The Minnesota Court of Appeals has upheld a district court decision dismissing a sexual abuse case against the Diocese of Winona involving the Rev. Thomas Adamson.
The three-panel appellate court ruled that the plaintiff, "John Doe 76A," could not bring a sexual abuse lawsuit against the Diocese because the six-year statute of limitations had expired. Doe contended in court documents abuse by Adamson had mentally affected him, causing a disability. Doe's appeal to the higher court argued that a mental disability caused by the alleged abuse didn't let him understand the abuse fully until he brought the suit in February 2003.
The suit accused Adamson of abusing Doe between 1967 and 1969. Adamson was a priest in southern Minnesota from 1958 to 1974. The suit states that Doe's parents were "very devout Catholics" and Adamson had frequent contact with the family. When Doe was 13 in 1967, court documents allege that Adamson started sexually abusing the boy. Doe alleges that Adamson abused him four times over the course of two years.
Doe testified that he felt "confused, scared, ashamed and uncomfortable," and that at all times, he knew it was wrong. In the proceeding years, Doe discussed the abuse with some friends and family, according to court documents. Doe also discovered that Adamson and the church were being sued for abuse by church members in 1986 or '87, and took two days off work to attend the trial.
In 1994, Doe's mother disclosed the allegations to then- Bishop John Vlazny. In a letter dated March 18, 1994, Vlazny apologized for the abuse and offered assistance to Doe, according to court records. Doe declined the offer, telling the court that he didn't trust Vlazny.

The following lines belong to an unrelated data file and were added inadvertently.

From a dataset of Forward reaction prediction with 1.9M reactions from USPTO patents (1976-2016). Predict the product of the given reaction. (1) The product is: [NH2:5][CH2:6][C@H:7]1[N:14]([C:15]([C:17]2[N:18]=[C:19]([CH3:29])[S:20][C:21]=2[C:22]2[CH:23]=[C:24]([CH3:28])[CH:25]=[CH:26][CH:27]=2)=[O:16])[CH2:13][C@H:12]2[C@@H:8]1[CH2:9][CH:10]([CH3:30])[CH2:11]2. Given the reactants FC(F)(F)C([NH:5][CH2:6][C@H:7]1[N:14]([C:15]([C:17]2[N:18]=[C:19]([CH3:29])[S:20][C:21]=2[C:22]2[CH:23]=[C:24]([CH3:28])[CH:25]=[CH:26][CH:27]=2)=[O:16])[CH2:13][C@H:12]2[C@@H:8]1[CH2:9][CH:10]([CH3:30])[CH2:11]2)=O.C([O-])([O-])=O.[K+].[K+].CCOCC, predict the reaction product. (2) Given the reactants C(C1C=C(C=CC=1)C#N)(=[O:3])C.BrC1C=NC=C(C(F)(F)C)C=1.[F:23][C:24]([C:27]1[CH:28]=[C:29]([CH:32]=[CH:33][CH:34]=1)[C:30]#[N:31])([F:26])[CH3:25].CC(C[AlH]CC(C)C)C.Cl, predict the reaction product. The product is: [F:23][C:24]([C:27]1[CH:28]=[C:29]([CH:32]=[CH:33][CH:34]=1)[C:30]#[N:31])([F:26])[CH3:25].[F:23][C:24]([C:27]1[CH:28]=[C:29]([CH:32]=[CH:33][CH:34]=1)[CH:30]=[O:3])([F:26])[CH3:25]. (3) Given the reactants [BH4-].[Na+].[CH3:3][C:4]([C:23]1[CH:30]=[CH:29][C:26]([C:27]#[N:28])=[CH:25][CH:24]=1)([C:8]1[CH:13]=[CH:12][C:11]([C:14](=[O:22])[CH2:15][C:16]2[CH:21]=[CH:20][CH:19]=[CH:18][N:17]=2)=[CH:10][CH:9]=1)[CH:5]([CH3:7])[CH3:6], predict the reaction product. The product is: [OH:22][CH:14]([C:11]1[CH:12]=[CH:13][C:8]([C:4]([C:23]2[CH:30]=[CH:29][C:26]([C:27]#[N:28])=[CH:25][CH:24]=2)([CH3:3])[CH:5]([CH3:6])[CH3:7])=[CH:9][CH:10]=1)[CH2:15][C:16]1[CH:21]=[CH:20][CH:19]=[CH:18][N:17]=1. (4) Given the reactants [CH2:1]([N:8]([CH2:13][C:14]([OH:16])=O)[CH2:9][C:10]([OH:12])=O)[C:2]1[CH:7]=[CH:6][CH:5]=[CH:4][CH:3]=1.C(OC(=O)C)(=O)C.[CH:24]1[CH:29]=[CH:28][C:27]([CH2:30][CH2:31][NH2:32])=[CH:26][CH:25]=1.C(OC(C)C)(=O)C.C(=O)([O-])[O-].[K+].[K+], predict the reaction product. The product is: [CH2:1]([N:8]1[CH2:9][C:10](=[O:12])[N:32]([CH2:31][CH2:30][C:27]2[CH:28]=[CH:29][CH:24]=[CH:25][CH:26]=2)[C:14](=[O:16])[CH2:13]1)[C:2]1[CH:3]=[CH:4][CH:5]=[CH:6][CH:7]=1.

In February 2003, Doe filed suit against the Diocese of Winona, asserting claims of
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negligence, sexual battery, fraud and breach of fiduciary duty as a result of the alleged abuse. However, the Winona District Court dismissed the suit, saying the statute of limitations had expired, and that Doe had known "at all times since the abuse occurred that he had been abused and that the abuse was wrong."
Calls to the Diocese of Winona were not returned.
The appellate court decision stated that while the abuse may have affected Doe, it did not disable him from knowing the action was wrong.
"The appellant (Doe) claims only that denial and shame prompted his choices (not to litigate)," the decision said. "He makes no claim that his state of mind impaired his knowledge as to the occurrence of the abuse."
The decision also goes on to state that "(Doe) had specific knowledge that (the Diocese of Winona) broke its promise to keep Adamson away from other boys and that Adamson's victims had successfully sued respondent for damages. …[I]n 1986 the respondent (Diocese of Winona) admitted wrongdoing, that he could have filed suit against respondent at that time, but that he chose not to for personal reasons."